Motivations of the Jury
With the curiosity of an archaeologist and the keen eye of an anthropologist, the scrupulous precision of the historian and the grace and sensibility of a poet, the skills of an investigative journalist and the flair of a gifted storyteller, Van Reybrouck leads the reader on a discovery of a country, a people, a continent.
Ivory, silver, gold and diamonds; coal, tin, copper and rubber; oil, uranium and coltan, the precious metal used in the production of mobile phones and other electronic gadgets, are among the immense riches with which the Congo is blessed yet simultaneously cursed. And then, to add to its pains, there is also slavery. All have played a role in the tragic fate of the Congo, which is perhaps the most exploited country in the world, and not only at the hands of the white man. Its exploitation has come in many guises: First under Belgian colonization, then by multinationals and now by China. Then there is the ongoing conflict between rival ethnic groups, the violence of which threatens mutual slaughter; acts of genocide perpetrated by tyrannical, bloodthirsty regimes or unscrupulous predators; hunger, war, endemic disease, the scourge of AIDS, all contribute to the apocalyptic landscape in which the Congolese continue to live their daily lives. Congo is their story. A chronicle of misery seemingly without end, the strength of Van Reybrouck’s book lies in its telling and the fact that we hear the voices of the witnesses directly. Hundreds of interviewees, some particularly advanced in age, share their personal memories with the author and us readers. With the strength that comes from a truth lived, they recount their personal stories: from the arrival of the white man in a land not his own, to the present time, while all around, shrouded in its mysterious, incomparable beauty, one senses the living, breathing, equatorial jungle that flanks the enormous river that gives the country its name.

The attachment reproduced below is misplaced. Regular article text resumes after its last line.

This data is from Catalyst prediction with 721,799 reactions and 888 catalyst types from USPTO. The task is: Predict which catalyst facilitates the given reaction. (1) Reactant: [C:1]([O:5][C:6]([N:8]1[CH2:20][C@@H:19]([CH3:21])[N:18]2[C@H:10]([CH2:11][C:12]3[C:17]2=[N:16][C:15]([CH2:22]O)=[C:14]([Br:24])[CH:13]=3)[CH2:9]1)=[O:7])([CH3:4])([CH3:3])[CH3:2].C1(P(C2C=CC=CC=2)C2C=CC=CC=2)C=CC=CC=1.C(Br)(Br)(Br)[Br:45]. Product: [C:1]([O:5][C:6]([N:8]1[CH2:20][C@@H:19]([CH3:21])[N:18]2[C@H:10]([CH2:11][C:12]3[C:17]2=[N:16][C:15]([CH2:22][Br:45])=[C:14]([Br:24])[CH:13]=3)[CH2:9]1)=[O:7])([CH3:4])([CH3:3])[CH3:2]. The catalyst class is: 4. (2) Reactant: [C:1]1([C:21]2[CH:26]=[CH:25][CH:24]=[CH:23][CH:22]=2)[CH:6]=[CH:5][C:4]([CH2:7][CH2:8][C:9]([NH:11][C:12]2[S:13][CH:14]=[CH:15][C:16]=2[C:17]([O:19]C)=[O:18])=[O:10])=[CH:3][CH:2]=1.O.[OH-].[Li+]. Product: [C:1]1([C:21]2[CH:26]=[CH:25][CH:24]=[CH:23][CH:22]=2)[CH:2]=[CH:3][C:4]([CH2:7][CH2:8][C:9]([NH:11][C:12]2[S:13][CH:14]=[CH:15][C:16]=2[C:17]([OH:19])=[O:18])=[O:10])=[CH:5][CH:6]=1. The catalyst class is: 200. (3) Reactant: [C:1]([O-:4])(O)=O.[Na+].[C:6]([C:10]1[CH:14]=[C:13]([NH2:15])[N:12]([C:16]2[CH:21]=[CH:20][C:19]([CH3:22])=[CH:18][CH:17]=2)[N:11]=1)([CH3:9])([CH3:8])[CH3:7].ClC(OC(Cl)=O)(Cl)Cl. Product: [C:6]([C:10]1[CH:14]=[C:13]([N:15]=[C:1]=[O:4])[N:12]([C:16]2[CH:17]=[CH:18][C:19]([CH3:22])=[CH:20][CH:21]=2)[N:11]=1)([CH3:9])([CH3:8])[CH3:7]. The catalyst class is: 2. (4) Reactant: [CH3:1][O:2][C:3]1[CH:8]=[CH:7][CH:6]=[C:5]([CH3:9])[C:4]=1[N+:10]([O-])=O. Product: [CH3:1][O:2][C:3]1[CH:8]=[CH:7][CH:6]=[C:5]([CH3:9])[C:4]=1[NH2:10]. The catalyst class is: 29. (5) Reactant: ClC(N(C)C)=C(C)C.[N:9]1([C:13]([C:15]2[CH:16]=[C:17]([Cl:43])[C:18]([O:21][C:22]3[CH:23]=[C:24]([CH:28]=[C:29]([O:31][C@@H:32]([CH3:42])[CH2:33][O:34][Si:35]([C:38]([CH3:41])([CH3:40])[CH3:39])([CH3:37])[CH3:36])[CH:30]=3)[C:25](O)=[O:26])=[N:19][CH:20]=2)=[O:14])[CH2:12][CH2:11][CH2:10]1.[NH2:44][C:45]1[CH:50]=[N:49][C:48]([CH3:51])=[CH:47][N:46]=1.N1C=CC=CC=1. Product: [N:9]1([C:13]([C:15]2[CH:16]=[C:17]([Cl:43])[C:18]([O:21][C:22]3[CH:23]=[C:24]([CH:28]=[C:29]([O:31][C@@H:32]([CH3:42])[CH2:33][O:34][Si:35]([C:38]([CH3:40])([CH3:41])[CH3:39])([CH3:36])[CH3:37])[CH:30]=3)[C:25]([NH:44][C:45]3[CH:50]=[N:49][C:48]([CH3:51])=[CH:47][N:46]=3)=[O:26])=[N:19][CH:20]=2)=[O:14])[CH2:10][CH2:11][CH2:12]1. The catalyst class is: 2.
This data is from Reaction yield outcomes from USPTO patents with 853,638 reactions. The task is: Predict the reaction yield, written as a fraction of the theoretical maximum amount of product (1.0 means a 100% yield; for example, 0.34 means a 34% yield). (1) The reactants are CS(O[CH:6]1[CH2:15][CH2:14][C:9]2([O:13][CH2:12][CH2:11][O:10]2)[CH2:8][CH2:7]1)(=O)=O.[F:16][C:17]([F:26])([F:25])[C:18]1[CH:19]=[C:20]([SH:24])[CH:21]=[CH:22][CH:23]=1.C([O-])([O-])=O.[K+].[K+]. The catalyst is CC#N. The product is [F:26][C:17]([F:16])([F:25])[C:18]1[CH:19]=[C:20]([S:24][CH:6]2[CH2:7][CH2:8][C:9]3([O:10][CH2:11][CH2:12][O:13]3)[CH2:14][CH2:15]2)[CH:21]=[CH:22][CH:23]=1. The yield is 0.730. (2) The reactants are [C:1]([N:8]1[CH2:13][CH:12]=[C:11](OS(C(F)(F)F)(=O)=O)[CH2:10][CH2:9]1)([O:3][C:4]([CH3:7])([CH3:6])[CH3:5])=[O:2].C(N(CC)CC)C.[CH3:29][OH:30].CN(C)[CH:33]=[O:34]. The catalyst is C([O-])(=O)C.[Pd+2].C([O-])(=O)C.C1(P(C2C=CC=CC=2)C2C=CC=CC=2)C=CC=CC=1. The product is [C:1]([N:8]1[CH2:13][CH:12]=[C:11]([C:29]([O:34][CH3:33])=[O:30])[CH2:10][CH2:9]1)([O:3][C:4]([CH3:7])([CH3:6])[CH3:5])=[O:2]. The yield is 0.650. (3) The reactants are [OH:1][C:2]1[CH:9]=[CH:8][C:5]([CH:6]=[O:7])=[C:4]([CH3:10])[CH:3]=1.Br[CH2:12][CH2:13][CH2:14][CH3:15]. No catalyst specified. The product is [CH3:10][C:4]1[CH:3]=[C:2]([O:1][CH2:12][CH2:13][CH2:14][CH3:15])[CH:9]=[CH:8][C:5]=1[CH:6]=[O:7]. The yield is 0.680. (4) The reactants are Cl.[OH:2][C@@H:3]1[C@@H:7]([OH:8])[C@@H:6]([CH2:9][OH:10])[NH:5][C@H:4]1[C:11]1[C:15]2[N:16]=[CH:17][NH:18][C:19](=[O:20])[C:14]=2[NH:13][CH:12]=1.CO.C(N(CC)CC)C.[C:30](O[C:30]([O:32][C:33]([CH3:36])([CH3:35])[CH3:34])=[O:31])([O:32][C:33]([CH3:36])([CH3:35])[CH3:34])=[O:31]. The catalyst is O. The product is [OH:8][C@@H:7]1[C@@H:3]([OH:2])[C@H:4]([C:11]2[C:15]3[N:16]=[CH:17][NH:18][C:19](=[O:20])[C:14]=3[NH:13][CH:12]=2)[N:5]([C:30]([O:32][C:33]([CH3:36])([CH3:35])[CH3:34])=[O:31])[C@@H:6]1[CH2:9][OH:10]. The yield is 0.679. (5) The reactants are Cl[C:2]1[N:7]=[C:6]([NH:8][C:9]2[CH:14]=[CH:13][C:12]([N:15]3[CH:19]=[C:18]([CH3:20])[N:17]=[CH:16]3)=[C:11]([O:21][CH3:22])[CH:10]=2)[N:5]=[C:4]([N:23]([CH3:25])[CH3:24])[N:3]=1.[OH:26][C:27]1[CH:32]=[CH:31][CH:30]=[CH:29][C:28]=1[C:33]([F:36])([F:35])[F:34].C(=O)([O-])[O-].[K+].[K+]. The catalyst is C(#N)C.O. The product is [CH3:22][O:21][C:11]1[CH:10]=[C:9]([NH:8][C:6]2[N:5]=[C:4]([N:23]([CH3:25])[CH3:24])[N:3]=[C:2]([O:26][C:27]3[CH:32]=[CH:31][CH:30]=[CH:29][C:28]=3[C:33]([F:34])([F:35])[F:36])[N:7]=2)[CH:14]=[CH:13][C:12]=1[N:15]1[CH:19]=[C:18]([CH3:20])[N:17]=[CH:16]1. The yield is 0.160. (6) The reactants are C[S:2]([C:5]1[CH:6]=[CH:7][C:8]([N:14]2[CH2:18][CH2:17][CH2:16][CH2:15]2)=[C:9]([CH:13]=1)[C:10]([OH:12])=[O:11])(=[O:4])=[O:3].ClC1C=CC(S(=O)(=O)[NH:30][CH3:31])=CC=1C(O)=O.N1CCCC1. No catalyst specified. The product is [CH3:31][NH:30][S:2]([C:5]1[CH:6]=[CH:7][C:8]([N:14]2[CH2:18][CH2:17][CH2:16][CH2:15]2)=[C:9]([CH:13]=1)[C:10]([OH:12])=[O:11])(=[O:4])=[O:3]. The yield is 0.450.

Recounted by multiple narrators, and yet sparingly and powerfully told, Congo takes the reader on a journey through past and present, deftly sketching the image of an entire people. And here, in these pages, the country of Congo is not merely the protagonist of the piece but also its narrator, gradually revealing itself in all its battered humanity; a narrator with a choral voice that speaks of and for itself, calling out to those ready and willing to listen to its message. Indeed, Congo also offers itself as an object lesson for those who would define themselves as being particularly socially aware but fail to recognize that they have become immune and too often indifferent to the suffering of others – not only those from distant lands but also those around them, indifferent too to the environmental devastation inflicted upon lands both near and far. And as ethnic, political and religious conflicts deepen, unleashing new acts of human folly, Congo serves as a sober warning, a call for more caution and less haste in our judgments and in our actions.
For these reasons, all of which pay tribute to the powerful insights offered by Congo and the exemplary portrayal of this great country, indeed the entire African continent, that the Jury decided to award the 2015 International Tiziano Terzani Literary Prize to David Van Reybrouck.
Translation by Amanda Hunter